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          • That’s brilliant! It must have been great for you to go and visit the place that your family has such a connection with, and it’s lovely that they have organised their archives so that people can come in and have a look around. Did you see much of the surrounding countryside when you were in Yorkshire? It really is breath-taking 🙂

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          • On this occasion my time in Yorkshire was mostly in archive offices and Bradford, although we did have one day trip on the steam train to Haworth, and also a morning at Bingley Locks. After we left Bradford we went up to friends at Burton-in-Lonsdale (near Carnforth) and had several outings to the Lake District. I used to work at Grasmere, and subsequently discovered that other ancestors came from Grange-over-sands and Cartmel. We did follow a very narrow lane up to Cartmel Fell and had a poke around the church and cemetery there. Also visited Ruskin’s house. All of those regions (Yorkshire and Cumbria) are so picturesque, and we love the dry stone walls.

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    • Incredible weather in both England and France, especially when you consider there is barely six weeks to Christmas. Just sitting in a sticky Hong Kong at the moment, on the way home to Aussie spring. Plenty more posts and photos to catch up on. Good to hear from you!

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  1. Pingback: My Picture Story Book of England – Part 2, Cambridge | The Reluctant Retiree

  2. Those poppies are gorgeous – going to be magnificent on Poppy Day! My mother used to talk of playing “conkers” as a girl. The almost-grandchild is precious and LOL about the Tim Tams – I’ve never been a big fan of the traditional ones but liked the Tia Maria and the caramel ones. I introduced our next door neighbour to Tim Tams after she housesat for us, now she expects a packet every time I go home!

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    • Have you seen you can get bulk buy packets of TimTams at the airport? I bought the one with six different flavours, but S didn’t like the white chocolate and another variety, I can’t remember which she said. So next time I will just stick to the classic original. And of course, I should buy them at the supermarket beforehand and bundle them up nicely myself, but that requires planning and pre-thought which is in short supply by the time I have worked out what else to pack. The poppy display at the Tower of London was magnificent and I have just been reading that they have sold all 800,000+ so I can only imagine what the installation looks like now. See https://poppies.hrp.org.uk/buy-a-poppy/ for more information. I am in Paris now and I expected to see lots of WW1 memorials in the streets but no such thing. So either it is already finished as they may have commemorated the outbreak, or there is something big planned for Armistice Day. I must make enquiries.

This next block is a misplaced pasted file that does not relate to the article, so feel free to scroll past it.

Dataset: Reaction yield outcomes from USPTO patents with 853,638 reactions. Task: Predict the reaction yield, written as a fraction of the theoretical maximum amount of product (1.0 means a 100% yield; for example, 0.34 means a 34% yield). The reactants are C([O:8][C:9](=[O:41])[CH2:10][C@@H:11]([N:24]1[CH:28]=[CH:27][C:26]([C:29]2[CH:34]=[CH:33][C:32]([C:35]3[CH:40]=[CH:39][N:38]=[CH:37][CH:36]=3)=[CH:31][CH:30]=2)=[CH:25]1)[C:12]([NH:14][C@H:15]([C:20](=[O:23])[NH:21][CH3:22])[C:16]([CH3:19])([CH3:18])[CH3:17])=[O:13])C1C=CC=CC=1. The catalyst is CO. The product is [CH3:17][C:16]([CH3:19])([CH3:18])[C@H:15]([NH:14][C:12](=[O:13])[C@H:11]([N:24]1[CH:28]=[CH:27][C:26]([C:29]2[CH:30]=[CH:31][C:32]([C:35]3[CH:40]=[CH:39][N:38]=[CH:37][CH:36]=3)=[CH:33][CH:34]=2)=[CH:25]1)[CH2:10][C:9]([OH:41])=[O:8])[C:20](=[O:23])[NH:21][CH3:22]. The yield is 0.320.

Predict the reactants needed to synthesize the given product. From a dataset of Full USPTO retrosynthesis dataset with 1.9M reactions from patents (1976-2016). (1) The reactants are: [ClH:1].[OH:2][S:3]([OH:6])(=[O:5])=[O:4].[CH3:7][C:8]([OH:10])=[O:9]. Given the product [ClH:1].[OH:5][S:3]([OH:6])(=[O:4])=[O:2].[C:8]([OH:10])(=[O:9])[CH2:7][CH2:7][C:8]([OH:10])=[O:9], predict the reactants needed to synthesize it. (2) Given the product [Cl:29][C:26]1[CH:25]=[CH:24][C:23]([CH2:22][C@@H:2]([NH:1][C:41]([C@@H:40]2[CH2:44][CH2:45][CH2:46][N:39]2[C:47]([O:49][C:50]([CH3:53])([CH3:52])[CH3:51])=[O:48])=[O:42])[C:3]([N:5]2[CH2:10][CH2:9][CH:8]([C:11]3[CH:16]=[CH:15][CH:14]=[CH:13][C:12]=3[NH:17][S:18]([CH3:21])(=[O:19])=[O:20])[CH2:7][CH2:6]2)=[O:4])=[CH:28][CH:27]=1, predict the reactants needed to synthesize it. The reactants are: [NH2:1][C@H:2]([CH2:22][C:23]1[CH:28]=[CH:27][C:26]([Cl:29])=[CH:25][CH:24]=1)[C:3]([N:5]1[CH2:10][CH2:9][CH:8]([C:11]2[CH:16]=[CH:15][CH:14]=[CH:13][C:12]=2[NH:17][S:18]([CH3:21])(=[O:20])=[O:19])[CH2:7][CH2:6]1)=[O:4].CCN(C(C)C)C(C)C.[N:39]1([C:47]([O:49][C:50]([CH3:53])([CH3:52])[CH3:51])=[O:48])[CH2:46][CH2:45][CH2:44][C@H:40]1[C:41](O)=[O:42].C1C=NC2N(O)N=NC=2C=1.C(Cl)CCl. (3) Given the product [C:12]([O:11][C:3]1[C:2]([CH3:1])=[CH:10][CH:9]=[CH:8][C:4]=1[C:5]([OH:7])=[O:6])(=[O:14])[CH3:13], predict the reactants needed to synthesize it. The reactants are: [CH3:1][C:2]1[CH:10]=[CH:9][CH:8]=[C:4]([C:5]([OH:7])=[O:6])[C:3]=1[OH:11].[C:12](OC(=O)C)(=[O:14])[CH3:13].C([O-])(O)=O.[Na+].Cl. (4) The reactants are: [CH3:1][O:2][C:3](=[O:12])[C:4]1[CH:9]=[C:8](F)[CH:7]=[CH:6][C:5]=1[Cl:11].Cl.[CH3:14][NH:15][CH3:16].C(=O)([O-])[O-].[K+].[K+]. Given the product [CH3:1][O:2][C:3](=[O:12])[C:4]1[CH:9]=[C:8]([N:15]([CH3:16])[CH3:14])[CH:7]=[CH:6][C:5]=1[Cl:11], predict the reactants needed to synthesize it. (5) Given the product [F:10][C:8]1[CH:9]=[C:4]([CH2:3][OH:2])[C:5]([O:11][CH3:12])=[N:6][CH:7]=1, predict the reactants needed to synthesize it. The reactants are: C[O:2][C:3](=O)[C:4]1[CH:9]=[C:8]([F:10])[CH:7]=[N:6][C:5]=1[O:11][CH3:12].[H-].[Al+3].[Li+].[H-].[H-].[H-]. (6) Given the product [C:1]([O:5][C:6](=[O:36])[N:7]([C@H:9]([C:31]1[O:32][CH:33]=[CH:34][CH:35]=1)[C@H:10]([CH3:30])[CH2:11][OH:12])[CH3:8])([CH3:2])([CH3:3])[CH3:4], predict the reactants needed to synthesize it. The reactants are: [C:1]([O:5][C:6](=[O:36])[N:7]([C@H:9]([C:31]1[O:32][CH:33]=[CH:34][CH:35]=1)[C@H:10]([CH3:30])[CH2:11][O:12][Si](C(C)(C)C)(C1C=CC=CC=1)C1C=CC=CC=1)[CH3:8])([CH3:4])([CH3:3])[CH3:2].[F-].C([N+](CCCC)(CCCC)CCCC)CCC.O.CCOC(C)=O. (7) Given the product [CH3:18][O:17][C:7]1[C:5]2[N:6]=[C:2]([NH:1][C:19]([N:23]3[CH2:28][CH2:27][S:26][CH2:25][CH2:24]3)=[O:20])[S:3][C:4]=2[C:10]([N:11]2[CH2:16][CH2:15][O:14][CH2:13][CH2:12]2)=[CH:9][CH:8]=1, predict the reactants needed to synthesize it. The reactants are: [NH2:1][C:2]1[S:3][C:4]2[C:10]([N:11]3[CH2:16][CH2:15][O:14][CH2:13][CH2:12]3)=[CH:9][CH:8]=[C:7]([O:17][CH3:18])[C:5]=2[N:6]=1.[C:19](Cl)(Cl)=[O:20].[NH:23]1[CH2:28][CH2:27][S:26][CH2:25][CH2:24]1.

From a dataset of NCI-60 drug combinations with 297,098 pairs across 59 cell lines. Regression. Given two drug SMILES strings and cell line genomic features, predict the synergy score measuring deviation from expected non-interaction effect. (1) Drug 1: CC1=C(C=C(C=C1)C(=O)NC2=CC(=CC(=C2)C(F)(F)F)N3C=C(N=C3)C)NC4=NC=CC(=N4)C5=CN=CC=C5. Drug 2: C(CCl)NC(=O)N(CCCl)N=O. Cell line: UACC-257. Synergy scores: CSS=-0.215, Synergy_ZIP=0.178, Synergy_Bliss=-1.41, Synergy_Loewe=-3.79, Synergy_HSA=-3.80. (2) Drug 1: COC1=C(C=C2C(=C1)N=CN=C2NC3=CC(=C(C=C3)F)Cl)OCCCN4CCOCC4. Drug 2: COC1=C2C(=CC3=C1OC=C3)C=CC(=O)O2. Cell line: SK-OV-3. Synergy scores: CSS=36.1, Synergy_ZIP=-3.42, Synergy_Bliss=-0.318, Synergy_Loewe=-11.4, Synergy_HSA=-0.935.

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  3. Trip sounds breathtaking and stunning. U still write so well and I love the pictures!
    Do enjoy it all. All gt back at the ranch – been cool and gloomy most of time weather wise.
    Big news – Wollongong Central shopping complex opened up by all reports people r very happy!!! Gt fun in the town!!

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    • Great to hear from you Fran. Look out for Bill as he arrived home last night. Hope the weather brightens up for his return. Shopping is not my favourite activity but I am looking forward to seeing the new centre as I hope it gives Wollongong a much needed pick-me-up. I start the course tomorrow, and bet it will be over before I know it, but I hope I come home with much needed writing inspiration. I always appreciate your boost of confidence. Thank you!

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  4. Sounds as if the holiday has been full on. Brings back memories from when we were there, Margot and Co leave today for their around Aussie cruise, JoJo back in 2 week, its sure quiet without her, have taken it upon myself to book you both in for IRT Christmas party at Shellharbour on 12 Dec hope ok. Had some really bad weather last week Golf club was a wash looked more like a lake then course, water went down quick and carts are allowed again.

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    • Bill just home now after six weeks, and when he sees you I bet he will look relieved to be back on familiar territory. Funny weather hey. Last email you said it was 30’c already. I see the Blue Mountains had snow in the same week that they had bush fires last year. Just plain weird. Thanks for the party booking, it was good of you to think of us. Looking forward to seeing you in a couple of weeks.